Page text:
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Accidents, falls and injuries can potentially lead to broken collarbone (clavicle fracture)

Get to know the clavicle

The clavicle or collarbone is located between the ribcage (sternum) and the shoulder blade (scapula). The clavicle is a large doubly curved long bone that connects the arm to the body. It functions as a strut to support the shoulder and arm, allowing for a full range of motion of the arm.

In addition, the clavicle lies above several important nerves and blood vessels, therefore it protects these nerves and blood vessels from injuries, starting in the neck and running through the armpit.


Causes of clavicle fracture

A clavicle fracture is a break in the collarbone. This type of fracture is fairly common since the clavicle acts to transmit forces from the upper limb to the body. Clavicle fractures can be caused by either direct or indirect trauma. Clavicle fractures occur directly when direct force is applied to the clavicle. Quite often, clavicle fractures happen due to indirect trauma, for instance, when a fall onto the shoulder or an outstretched arm causing a compressive force across the clavicle and making the clavicle snap or break.


During physical examination, the physician needs to know how injury has occurred. In a clavicle fracture, there is usually an obvious deformity or bump present with swelling, pain or tenderness over the clavicle at the fractured site after injury. Diagnostic test used to confirm the clavicle fracture is imaging tests such as X-ray. A computerized tomography (CT) scan to visualize the fractures in better details might be additionally considered in some cases.



Most fractures occur in the middle portion (or shaft) of the bone. Occasionally, the bone breaks where it attaches at the ribcage or shoulder blade. Nevertheless, clavicle fractures widely vary. The bone can only crack slightly or completely break into several pieces (known as comminuted fracture). The broken pieces of bone may line up straight or may be far out of place, called displaced fracture. If the broken ends of the bones have not significantly shifted out of place, it can be treated by non-surgical approaches such as wearing an arm sling to keep the arm and shoulder from moving while the bone heals. In general, this supportive sling needs to be worn 6-8 weeks to complete the bone healing process. To keep affected clavicle stabilized during the first 2 weeks, patients are strictly advised to refrain from moving arms or shoulders. After 2 weeks, moving arm and shoulder can be gradually resumed in order to minimize stiff shoulder and increase movement flexibility. Follow-up appointments will be frequently made to monitor treatment outcomes and imaging tests might be occasionally required to ensure the bone heals in a proper position.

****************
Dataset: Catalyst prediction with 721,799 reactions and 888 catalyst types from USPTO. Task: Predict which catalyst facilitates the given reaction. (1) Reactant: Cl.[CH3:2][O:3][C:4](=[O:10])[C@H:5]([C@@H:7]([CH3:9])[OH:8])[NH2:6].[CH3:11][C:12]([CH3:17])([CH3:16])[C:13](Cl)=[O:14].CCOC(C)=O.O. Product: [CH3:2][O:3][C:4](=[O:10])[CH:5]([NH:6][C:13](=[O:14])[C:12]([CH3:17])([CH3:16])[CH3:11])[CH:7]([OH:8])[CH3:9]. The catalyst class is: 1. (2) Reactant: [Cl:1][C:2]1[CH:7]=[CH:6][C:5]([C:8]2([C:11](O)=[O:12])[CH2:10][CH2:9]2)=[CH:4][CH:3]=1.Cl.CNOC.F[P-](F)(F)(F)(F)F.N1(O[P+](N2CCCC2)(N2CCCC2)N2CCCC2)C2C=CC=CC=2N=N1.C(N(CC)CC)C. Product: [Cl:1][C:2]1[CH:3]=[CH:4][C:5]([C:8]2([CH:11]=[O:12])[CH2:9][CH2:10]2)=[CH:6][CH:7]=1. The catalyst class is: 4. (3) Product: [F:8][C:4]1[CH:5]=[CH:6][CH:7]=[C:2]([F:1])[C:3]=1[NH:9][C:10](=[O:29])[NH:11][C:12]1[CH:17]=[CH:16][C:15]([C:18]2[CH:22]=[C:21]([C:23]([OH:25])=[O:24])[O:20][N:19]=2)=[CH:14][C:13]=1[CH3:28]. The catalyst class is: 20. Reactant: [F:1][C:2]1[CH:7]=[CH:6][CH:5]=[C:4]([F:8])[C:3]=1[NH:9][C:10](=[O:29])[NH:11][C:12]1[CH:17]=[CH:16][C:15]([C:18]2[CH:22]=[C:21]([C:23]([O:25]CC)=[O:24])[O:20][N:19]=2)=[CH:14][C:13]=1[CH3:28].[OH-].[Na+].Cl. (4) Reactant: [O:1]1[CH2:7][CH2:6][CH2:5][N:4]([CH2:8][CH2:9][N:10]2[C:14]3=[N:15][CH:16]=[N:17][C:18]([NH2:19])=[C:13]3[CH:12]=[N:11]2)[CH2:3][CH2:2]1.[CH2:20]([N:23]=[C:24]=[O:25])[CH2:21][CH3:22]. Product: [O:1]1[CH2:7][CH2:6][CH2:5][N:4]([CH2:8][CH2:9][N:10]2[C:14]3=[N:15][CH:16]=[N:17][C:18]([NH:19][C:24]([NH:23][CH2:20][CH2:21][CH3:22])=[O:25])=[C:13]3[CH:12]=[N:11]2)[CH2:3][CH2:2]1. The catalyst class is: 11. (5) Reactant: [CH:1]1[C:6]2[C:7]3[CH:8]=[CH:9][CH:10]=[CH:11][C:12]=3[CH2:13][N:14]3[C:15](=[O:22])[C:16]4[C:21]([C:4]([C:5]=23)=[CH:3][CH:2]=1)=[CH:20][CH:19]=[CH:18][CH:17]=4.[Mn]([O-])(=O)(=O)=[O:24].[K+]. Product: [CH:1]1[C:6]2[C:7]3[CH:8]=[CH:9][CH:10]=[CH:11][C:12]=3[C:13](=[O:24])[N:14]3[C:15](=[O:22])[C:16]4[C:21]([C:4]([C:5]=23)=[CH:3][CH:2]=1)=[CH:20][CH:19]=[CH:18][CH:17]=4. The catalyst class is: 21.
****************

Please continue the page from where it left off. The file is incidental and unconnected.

With some other forms of clavicle fracture, however, the pieces of broken bone might be shifted out of place, greater than 2 cm. apart or the length might become shorter. For these complicated fractures, surgery may be needed to realign the broken clavicle. Surgery typically involves putting the broken pieces of bone back into normal position and preventing them from dislocation until they are completely healed. Due to advanced techniques, surgery with reduction and fixation can significantly help enhancing bone healing process while minimizing the chance of deformity or malalignment. To treat clavicle fractures, a minimally invasive plate osteosynthesis or MIPO has been evolved and considered an effective surgical technique. During MIPO, 2-3 small incisions are made. Through these small incisions, the bone fragments are held in place with special screws and metal plates without having a large open incision along the length of the clavicle. Superior advantages over conventional approach are seen as MIPO technique does not interfere with the fractured site and therefore provides improved biological healing while preserving surrounding tissues and nerves. More importantly, this minimally invasive technique substantially reduces pain and post-operative complications, allowing the patients to recover faster with a quick return to their daily lives and activities.

Possible complications

In some cases with non-surgical treatments, possible complications involve incomplete bone healing or healing with deformity, resulting in limited movement of arm or shoulder, especially if the fracture fragments have been shifted apart. In patients who underwent surgery with plate and screw placement, common complication might involve numbness at the surgical site on the upper chest. Although a palpable bump over the fracture site may develop as the fracture heals, surgery using plates and screws substantially enhances proper bone healing process and reduces the chance of malalignment or deformity. To achieve the best possible outcomes and minimize undesired effects, treatment should be performed based primarily on indications and treatment protocols. More crucially, depending on severity and individual conditions, a customized treatment plan should be mutually agreed by both patients and orthopedic surgeons to delivery patient‐engaged care with satisfying results.